gives his orders to his crews of fishermen, with various hints as to likely haunts and the best tactics to pursue; and the following morning sees a procession of tubs and baskets filled with glass jars, containing the specimens rich and rare, being conveyed from the little dock to the laboratory—generally balanced in wonderful piles on the heads of the stalwart and picturesque boatmen. Dredging expeditions during the day along the shores or to the neighboring bay of Pozzuoli take place in the steam launch, and workers who wish to search for some special animal or who are studying the fauna can join such trips. Then about once a fortnight or so a longer excursion is organized, say to Ischia or to Capri, occupying the whole day, and to this all in the laboratory who care for it are invited. It is on these occasions that Cav. Lo Bianco is seen—if I may say so with all respect—in his glory; directing all proceedings, the center of all activities, full of geniality and information, he is the life and soul of the party. He speaks to us in any language, and knows everything we catch on land or sea; patting the fishermen on the back, talking seriously with the strictly scientific, joking with the more versatile, sympathizing if necessary with the seasick and helping everyone to enjoy the day and profit by the experience, he is an ideal leader of the marine biological picnic.
The finest specimens caught or those not required for immediate investigation are either most skilfully preserved for museums or pass into the tanks of the aquarium. And it is possible, without ever going to sea, to gain a very fair idea of the local Mediterranean fauna from that last named part of the institution. The beauty and interest of the aquarium are due, of course, in great measure to the brilliancy and abundance of the rich fauna in the neighboring waters, but also in part to scientific knowledge and skill. The tanks are most carefully watched and governed, and their exact condition is always known—the temperature, specific gravity, number of bacteria present, and other particulars of the water, are constantly tested and considered. The public admiring the tanks in the ground floor little know of the 'council of war' occasionally summoned in the laboratory upstairs consisting of experts in the subjects concerned, chemistry, biology, bacteriology, to examine some unusual sample or settle some delicate question. And so, by much care and thought, results and effects are produced which we admire greatly in the aquarium and which, although no doubt in part due to the latitude, are also dependent upon the scientific knowledge and manipulative skill behind the scenes.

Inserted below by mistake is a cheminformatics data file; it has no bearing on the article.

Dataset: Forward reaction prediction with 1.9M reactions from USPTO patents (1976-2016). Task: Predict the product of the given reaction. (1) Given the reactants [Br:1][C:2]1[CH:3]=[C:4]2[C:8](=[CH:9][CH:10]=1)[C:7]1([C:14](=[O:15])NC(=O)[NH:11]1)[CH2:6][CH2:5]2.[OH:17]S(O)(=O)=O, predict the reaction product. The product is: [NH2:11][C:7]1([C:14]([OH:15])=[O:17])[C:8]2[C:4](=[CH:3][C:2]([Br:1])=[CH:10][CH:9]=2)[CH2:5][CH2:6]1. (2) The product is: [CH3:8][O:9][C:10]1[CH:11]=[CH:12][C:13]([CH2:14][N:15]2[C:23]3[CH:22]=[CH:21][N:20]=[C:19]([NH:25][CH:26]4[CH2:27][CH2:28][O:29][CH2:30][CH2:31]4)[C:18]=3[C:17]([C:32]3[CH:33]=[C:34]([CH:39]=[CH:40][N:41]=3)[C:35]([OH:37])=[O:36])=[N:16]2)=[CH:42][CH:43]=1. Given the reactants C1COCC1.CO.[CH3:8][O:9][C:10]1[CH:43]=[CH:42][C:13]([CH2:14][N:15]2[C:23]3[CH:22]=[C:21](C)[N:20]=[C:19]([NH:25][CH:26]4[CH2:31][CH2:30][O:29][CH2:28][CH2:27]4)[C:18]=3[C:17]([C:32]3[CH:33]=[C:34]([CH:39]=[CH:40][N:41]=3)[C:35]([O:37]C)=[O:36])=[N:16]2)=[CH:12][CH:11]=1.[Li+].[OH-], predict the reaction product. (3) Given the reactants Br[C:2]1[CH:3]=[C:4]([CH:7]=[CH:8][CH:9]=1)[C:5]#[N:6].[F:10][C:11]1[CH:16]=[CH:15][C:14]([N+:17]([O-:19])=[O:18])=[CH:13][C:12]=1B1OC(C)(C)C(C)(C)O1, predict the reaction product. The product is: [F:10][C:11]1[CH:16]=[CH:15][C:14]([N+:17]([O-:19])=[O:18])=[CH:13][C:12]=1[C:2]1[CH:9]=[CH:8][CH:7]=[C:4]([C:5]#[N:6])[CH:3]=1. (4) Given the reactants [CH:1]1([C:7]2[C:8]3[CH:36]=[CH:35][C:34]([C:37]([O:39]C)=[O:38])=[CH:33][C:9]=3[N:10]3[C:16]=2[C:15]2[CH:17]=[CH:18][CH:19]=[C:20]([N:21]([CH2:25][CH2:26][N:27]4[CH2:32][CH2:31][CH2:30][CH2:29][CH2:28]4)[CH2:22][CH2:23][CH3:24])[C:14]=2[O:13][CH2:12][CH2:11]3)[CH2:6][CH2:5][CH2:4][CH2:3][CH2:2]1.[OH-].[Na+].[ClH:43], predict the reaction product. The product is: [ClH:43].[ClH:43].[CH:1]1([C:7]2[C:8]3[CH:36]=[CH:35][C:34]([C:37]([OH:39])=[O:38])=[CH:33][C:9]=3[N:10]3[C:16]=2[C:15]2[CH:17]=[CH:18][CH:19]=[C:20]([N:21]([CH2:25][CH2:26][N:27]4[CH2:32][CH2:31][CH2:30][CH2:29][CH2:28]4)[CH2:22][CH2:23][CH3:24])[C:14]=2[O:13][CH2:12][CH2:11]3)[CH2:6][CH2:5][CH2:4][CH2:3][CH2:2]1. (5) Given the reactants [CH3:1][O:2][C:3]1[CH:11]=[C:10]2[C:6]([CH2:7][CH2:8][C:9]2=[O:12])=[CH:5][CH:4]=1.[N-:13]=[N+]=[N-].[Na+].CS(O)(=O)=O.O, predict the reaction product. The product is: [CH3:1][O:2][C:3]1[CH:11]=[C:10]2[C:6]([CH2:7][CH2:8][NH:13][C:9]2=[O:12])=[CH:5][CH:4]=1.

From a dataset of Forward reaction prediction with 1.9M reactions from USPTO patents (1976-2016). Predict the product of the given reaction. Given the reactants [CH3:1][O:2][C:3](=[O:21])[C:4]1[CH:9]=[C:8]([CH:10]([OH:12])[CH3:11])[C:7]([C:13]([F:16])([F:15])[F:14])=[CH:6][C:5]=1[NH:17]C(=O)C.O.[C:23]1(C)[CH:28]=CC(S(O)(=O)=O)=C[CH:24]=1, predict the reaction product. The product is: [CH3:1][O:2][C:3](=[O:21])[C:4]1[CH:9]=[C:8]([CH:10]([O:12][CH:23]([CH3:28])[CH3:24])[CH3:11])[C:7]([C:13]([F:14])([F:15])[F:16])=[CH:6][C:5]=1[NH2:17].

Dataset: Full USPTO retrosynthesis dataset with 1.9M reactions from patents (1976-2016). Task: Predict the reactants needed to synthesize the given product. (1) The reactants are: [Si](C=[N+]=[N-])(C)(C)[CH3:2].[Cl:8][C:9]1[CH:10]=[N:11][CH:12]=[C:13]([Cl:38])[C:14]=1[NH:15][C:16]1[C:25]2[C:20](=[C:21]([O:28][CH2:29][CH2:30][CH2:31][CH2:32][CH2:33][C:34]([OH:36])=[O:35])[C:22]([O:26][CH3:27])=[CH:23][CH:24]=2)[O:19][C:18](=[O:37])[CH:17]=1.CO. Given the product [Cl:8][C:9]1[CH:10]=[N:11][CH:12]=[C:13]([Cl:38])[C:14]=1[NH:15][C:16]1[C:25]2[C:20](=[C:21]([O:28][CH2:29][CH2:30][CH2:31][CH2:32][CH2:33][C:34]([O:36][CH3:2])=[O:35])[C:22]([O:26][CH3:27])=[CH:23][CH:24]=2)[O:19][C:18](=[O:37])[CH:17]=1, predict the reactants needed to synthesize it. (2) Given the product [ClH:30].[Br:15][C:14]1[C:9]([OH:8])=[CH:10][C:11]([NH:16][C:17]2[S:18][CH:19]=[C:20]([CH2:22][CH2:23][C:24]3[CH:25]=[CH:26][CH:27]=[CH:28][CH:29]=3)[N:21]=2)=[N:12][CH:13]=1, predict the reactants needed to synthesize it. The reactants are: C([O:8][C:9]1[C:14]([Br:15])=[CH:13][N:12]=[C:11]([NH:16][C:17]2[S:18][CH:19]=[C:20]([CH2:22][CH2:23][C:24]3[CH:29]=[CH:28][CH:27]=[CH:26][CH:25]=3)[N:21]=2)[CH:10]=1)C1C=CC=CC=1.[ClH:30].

Amongst the fishes, we see in one tank fine specimens of the Muræna—the real old Roman eel—coiling their snake-like bodies through the necks of broken jars just as their ancestors no doubt did two thousand years.ago with the same pots and jars—for those in the tanks are antiques—in the neighboring bay of Baiæ. We can see the Torpedo or